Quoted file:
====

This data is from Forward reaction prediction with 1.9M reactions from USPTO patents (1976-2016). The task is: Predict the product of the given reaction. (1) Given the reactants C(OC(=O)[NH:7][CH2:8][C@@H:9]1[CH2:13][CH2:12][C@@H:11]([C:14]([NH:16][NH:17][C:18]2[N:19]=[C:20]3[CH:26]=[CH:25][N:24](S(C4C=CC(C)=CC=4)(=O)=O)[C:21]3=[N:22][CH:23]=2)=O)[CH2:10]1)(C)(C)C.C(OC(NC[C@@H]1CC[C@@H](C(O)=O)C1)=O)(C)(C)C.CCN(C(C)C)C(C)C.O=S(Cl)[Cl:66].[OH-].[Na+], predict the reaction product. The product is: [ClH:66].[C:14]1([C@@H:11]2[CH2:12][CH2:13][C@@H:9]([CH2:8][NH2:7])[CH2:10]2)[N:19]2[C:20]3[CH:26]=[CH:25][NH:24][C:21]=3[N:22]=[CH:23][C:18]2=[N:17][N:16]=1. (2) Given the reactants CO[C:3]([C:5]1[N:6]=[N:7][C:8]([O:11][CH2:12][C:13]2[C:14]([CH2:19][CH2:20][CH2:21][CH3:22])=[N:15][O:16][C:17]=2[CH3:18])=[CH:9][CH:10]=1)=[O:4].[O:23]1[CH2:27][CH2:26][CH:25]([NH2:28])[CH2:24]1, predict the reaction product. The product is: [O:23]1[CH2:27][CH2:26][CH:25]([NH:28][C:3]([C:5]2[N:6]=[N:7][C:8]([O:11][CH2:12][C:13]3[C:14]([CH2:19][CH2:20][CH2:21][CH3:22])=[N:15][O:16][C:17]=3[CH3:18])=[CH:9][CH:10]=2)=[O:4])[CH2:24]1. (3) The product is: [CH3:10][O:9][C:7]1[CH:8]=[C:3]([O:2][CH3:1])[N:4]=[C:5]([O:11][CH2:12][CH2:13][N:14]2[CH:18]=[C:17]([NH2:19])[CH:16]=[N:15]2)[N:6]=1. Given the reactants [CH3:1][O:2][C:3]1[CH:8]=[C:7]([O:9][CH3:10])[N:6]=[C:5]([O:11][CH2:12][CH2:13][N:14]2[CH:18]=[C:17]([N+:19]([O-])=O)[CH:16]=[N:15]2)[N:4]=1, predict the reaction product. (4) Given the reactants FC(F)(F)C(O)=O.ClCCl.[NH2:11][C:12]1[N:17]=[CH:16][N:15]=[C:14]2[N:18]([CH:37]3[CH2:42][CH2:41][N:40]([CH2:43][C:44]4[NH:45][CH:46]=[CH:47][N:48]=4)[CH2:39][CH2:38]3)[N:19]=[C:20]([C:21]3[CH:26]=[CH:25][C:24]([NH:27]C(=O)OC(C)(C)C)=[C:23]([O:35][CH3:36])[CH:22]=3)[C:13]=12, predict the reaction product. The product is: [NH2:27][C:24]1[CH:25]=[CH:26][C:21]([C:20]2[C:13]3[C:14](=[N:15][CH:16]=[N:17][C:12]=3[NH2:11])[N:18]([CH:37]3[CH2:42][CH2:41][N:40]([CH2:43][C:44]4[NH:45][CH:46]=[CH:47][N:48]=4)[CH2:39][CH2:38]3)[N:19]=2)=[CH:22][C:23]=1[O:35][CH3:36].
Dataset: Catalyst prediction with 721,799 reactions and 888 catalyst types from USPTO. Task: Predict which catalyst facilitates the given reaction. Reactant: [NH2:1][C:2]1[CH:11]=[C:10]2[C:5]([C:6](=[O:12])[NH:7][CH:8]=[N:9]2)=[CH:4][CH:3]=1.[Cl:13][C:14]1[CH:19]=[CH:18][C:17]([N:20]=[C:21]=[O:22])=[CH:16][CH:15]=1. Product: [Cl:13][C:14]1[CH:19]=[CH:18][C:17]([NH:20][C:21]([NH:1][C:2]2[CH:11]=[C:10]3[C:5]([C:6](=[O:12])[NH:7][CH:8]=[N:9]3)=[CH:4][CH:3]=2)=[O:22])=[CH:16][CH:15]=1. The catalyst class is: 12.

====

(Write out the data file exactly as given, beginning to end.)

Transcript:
This data is from Forward reaction prediction with 1.9M reactions from USPTO patents (1976-2016). The task is: Predict the product of the given reaction. (1) Given the reactants C(OC(=O)[NH:7][CH2:8][C@@H:9]1[CH2:13][CH2:12][C@@H:11]([C:14]([NH:16][NH:17][C:18]2[N:19]=[C:20]3[CH:26]=[CH:25][N:24](S(C4C=CC(C)=CC=4)(=O)=O)[C:21]3=[N:22][CH:23]=2)=O)[CH2:10]1)(C)(C)C.C(OC(NC[C@@H]1CC[C@@H](C(O)=O)C1)=O)(C)(C)C.CCN(C(C)C)C(C)C.O=S(Cl)[Cl:66].[OH-].[Na+], predict the reaction product. The product is: [ClH:66].[C:14]1([C@@H:11]2[CH2:12][CH2:13][C@@H:9]([CH2:8][NH2:7])[CH2:10]2)[N:19]2[C:20]3[CH:26]=[CH:25][NH:24][C:21]=3[N:22]=[CH:23][C:18]2=[N:17][N:16]=1. (2) Given the reactants CO[C:3]([C:5]1[N:6]=[N:7][C:8]([O:11][CH2:12][C:13]2[C:14]([CH2:19][CH2:20][CH2:21][CH3:22])=[N:15][O:16][C:17]=2[CH3:18])=[CH:9][CH:10]=1)=[O:4].[O:23]1[CH2:27][CH2:26][CH:25]([NH2:28])[CH2:24]1, predict the reaction product. The product is: [O:23]1[CH2:27][CH2:26][CH:25]([NH:28][C:3]([C:5]2[N:6]=[N:7][C:8]([O:11][CH2:12][C:13]3[C:14]([CH2:19][CH2:20][CH2:21][CH3:22])=[N:15][O:16][C:17]=3[CH3:18])=[CH:9][CH:10]=2)=[O:4])[CH2:24]1. (3) The product is: [CH3:10][O:9][C:7]1[CH:8]=[C:3]([O:2][CH3:1])[N:4]=[C:5]([O:11][CH2:12][CH2:13][N:14]2[CH:18]=[C:17]([NH2:19])[CH:16]=[N:15]2)[N:6]=1. Given the reactants [CH3:1][O:2][C:3]1[CH:8]=[C:7]([O:9][CH3:10])[N:6]=[C:5]([O:11][CH2:12][CH2:13][N:14]2[CH:18]=[C:17]([N+:19]([O-])=O)[CH:16]=[N:15]2)[N:4]=1, predict the reaction product. (4) Given the reactants FC(F)(F)C(O)=O.ClCCl.[NH2:11][C:12]1[N:17]=[CH:16][N:15]=[C:14]2[N:18]([CH:37]3[CH2:42][CH2:41][N:40]([CH2:43][C:44]4[NH:45][CH:46]=[CH:47][N:48]=4)[CH2:39][CH2:38]3)[N:19]=[C:20]([C:21]3[CH:26]=[CH:25][C:24]([NH:27]C(=O)OC(C)(C)C)=[C:23]([O:35][CH3:36])[CH:22]=3)[C:13]=12, predict the reaction product. The product is: [NH2:27][C:24]1[CH:25]=[CH:26][C:21]([C:20]2[C:13]3[C:14](=[N:15][CH:16]=[N:17][C:12]=3[NH2:11])[N:18]([CH:37]3[CH2:42][CH2:41][N:40]([CH2:43][C:44]4[NH:45][CH:46]=[CH:47][N:48]=4)[CH2:39][CH2:38]3)[N:19]=2)=[CH:22][C:23]=1[O:35][CH3:36].
Dataset: Catalyst prediction with 721,799 reactions and 888 catalyst types from USPTO. Task: Predict which catalyst facilitates the given reaction. Reactant: [NH2:1][C:2]1[CH:11]=[C:10]2[C:5]([C:6](=[O:12])[NH:7][CH:8]=[N:9]2)=[CH:4][CH:3]=1.[Cl:13][C:14]1[CH:19]=[CH:18][C:17]([N:20]=[C:21]=[O:22])=[CH:16][CH:15]=1. Product: [Cl:13][C:14]1[CH:19]=[CH:18][C:17]([NH:20][C:21]([NH:1][C:2]2[CH:11]=[C:10]3[C:5]([C:6](=[O:12])[NH:7][CH:8]=[N:9]3)=[CH:4][CH:3]=2)=[O:22])=[CH:16][CH:15]=1. The catalyst class is: 12.